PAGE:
In the late 1920s and early 1930s, miners used drill-and-blast techniques to construct the original 3.5-mile Irvington Tunnel between Sunol and Fremont, California. A vital part of San Francisco’s Hetch Hetchy Regional water system, the tunnel supplies 85% of the City of San Francisco’s water as well as supplying other clients in the Bay Area.
But that water supply is under threat. According to Julie Labonte, director of the City’s $4.6 billion Water System Improvement Program, “Although the Hetch Hetchy water system is truly an engineering marvel, some critical elements are seismically vulnerable. It’s not a matter of if, but when a major earthquake strikes — we are truly in a race against time.”
Because the transport of water from through the tunnel to the Bay area is critically needed, the tunnel has not been dewatered and taken out of service for a physical inspection since 1966.
A new tunnel was needed to provide redundancy, but gassy ground conditions, groundwater inflows, and seismic zones with squeezing ground made the $250 million New Irvington Tunnel very challenging. “The major construction challenges will be due to groundwater,” said David Tsztoo of San Francisco Public Utilities (SFPUC) in 2011. “We have to mine into zones where we will encounter 300 static feet of groundwater.” A pre-excavation grouting program was used throughout the tunnel excavation, with over 7.8 million pounds of cement injected into the ground to reduce the groundwater inflow before the ground could be excavated.
The New Irvington Tunnel was designed to parallel the original tunnel. It will be approximately 3.5 miles long, with a horseshoe shape and excavated dimensions of approximately 12 by 14 feet and a final finished inner diameter of 8.5 feet with a steel liner.
Mott MacDonald was retained as the lead consultant construction manager for the construction phase of this project. We assisted the SFPUC in reviewing contractor prequalifications and constructability for the bidding documents, and helped prepare the final bidding documents. We were also responsible for:
- Field quality assurance inspection and testing
- Environmental compliance monitoring and biological resource specialist monitoring
- Field contract administration
- Estimating, scheduling, change order, and claims management
- Tie-in and disinfection work coordination
- Groundwater management plan including preconstruction mitigation measures
The new tunnel was excavated using roadheader and drill-and-blast methods. Because of the number of fault zones, a tunnel boring machine would have run the risk of getting stuck underground in the squeezing ground normally associated with these fault zones. “The tunnel design engineers felt that there were seven zones, so seven possible chances to get stuck,” said Tsztoo.
North American Tunneling Journal reported that the project needed “old-school miners who could adapt quickly to changing ground conditions.” According to Dan McMaster, our construction manager, “There have been days when we have started with drill and blast, and by that afternoon we have been into softer Class III and Class IV ground.”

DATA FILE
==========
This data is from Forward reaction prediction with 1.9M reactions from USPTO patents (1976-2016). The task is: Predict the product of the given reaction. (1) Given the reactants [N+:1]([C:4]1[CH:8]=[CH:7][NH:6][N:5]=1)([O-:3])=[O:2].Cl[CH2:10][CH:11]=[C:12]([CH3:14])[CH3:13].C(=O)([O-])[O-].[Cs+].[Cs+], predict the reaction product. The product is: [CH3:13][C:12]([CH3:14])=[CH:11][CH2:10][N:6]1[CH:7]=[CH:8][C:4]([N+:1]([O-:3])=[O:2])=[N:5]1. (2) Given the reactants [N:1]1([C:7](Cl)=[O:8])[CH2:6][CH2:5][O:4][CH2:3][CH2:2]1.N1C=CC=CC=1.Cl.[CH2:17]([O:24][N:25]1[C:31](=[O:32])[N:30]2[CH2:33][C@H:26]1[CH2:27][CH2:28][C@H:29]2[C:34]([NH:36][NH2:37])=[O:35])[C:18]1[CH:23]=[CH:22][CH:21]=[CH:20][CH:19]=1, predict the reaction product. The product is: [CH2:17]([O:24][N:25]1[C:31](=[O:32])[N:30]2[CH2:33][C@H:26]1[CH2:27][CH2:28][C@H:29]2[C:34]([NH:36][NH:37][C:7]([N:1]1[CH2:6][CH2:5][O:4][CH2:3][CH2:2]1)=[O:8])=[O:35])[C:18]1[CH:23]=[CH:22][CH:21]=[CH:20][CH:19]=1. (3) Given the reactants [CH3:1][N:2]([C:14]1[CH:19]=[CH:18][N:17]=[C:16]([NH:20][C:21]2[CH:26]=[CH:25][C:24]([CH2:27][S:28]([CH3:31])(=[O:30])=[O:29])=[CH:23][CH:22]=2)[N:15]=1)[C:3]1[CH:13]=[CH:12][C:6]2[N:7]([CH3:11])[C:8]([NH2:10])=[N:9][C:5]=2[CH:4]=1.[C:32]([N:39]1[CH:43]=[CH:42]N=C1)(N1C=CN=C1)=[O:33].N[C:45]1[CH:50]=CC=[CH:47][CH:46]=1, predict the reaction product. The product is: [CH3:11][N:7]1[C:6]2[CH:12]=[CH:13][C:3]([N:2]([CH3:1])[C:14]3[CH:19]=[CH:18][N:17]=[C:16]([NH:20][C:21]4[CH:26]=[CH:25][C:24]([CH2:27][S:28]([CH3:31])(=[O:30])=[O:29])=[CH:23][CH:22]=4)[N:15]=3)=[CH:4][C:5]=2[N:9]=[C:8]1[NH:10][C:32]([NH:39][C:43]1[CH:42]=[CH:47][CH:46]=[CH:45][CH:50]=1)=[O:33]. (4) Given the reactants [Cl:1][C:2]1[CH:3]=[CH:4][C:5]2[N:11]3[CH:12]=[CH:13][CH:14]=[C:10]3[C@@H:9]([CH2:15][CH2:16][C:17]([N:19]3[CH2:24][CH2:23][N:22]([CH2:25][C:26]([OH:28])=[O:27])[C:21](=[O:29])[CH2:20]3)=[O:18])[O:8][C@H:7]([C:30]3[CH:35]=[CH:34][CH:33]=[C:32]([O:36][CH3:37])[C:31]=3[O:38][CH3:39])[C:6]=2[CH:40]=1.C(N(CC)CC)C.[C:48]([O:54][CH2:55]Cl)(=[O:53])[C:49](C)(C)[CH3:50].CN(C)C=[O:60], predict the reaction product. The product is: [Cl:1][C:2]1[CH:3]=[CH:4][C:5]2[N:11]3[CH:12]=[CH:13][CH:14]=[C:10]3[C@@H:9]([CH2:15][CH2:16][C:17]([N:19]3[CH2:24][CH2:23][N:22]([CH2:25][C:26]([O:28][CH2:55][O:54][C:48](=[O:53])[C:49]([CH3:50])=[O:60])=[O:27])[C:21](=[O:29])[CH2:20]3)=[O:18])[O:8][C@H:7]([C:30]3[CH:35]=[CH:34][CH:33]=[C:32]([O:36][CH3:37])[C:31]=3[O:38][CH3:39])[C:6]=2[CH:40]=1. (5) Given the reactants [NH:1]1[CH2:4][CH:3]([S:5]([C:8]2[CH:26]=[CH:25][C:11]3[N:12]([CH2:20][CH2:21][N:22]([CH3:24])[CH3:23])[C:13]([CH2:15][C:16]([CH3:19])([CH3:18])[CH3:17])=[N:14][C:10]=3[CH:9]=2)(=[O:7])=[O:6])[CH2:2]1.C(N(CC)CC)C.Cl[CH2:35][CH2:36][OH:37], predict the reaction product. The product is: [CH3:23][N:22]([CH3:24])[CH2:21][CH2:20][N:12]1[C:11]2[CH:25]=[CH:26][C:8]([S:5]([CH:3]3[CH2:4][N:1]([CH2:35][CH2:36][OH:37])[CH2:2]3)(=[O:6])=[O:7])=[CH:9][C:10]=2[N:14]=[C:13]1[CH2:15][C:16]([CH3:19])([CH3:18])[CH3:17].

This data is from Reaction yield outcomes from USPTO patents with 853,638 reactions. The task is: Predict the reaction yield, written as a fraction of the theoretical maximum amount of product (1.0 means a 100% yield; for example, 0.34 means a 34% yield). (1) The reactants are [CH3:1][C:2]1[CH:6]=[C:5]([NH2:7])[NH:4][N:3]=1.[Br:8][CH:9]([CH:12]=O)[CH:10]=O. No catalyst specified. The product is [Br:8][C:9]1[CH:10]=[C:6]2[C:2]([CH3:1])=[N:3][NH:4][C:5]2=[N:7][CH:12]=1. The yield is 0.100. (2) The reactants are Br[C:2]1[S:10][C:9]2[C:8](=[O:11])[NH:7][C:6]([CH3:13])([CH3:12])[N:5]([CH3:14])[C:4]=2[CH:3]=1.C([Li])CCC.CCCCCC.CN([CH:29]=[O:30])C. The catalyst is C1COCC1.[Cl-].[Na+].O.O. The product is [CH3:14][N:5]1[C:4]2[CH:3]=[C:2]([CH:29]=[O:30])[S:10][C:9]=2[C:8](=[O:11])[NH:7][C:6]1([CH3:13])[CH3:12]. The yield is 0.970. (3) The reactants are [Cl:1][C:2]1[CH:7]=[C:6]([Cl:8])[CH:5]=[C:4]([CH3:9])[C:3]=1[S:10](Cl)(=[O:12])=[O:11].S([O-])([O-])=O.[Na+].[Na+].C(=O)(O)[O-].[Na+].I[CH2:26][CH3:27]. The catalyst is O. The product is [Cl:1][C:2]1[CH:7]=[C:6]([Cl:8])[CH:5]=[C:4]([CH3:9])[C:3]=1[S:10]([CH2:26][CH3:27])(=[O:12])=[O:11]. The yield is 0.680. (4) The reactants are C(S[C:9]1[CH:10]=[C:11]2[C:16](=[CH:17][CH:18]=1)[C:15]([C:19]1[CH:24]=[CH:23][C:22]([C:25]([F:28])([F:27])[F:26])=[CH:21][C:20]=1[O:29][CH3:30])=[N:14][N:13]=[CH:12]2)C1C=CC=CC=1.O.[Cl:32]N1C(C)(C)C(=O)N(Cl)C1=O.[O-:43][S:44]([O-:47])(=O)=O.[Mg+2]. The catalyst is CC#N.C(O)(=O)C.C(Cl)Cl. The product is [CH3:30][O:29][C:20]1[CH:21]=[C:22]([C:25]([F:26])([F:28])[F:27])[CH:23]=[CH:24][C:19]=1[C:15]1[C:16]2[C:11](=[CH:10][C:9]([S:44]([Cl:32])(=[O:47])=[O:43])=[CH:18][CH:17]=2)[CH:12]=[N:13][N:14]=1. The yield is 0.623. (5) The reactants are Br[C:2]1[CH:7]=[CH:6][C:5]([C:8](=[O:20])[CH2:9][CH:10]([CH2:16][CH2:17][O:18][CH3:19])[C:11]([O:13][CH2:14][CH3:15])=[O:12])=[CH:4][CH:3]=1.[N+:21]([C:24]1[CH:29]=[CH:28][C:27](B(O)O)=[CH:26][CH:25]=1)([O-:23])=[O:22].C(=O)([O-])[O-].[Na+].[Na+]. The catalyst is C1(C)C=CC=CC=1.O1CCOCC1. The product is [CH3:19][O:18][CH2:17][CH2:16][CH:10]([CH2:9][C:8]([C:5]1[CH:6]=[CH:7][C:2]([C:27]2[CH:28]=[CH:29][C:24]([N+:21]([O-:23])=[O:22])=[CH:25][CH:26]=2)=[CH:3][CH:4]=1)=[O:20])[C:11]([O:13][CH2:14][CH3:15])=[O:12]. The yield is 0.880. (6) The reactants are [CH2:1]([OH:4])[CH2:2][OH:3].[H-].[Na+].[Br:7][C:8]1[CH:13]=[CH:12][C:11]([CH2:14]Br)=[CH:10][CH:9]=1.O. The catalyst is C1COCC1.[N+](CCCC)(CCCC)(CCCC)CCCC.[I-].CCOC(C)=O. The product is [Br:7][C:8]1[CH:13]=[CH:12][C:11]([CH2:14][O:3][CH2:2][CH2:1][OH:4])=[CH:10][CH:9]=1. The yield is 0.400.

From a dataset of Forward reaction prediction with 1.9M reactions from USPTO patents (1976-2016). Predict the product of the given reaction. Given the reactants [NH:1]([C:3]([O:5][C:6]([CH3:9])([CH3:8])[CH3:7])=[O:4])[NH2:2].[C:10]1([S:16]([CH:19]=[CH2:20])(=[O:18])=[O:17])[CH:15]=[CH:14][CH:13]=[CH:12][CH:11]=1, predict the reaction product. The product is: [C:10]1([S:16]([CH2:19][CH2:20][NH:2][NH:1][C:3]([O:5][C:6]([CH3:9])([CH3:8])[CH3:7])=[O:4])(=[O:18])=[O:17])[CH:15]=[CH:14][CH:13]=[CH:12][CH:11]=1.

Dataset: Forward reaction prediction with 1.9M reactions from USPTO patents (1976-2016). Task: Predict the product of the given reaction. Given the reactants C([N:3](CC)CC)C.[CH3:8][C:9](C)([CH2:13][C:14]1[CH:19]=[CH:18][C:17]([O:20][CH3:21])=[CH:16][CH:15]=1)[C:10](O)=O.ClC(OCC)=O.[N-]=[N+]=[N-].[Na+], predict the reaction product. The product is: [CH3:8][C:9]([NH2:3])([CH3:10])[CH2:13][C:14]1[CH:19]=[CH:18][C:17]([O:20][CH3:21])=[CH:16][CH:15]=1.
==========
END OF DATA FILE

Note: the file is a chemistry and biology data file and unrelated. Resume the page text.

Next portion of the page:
In June 2012, the New Irvington Tunnel achieved its first hole-through, with teams from the Irvington Portal in Fremont and the Vargas Shaft meeting underground. “Prior to the hole-through,” reported Underground Construction, “the crews stopped within nine feet of each other. The road header from Vargas then advanced until its spinning, titanium-studded knuckle broke through to the other side. Miners then made their way around their machines to shake hands and congratulate each other.”
On October 8, 2013, the contractor holed through the remaining 14,400 feet between Alameda West Portal and the Vargas Shaft: a monumental occasion for the City and the contractor’s very determined tunneling crews.
This completed the excavation of the entire 3.5 miles of new tunnel by conventional tunneling using roadheaders and drill-and-blast methods. Conventional mining techniques were successfully and safely used to excavate the 3.5 mile New Irvington Tunnel with a lower recordable incident rate than the industry average.
“It was a real team effort as well as having multiple tools in the tool box to use to excavate and deal with the highly variable ground and groundwater that was encountered,” said Daniel McMaster.
Next, workers would clean up the tunnel invert and install panning to divert groundwater inflows into a collection of drainage pipes. Welded steel pipe with a diameter of 103 inches would be installed in 50-foot lengths, and low-density cellular concrete would be pumped in lifts to fill the annulus between the pipe and the tunnel walls. Contact grouting and mortar lining of the pipe would be completed before the tunnel was connected to outside pipe work and finally commissioned.
The 3.5-mile New Irvington Tunnel will carry drinking water to 2.6 million customers in San Francisco, San Mateo, Santa Clara, and Alameda Counties. Construction was substantially completed in September 2015.
Once the new tunnel is commissioned and in operation, the San Francisco Public Utilities Commission will have the opportunity to drain the old tunnel in order to inspect its conditions and carry out emergency repairs.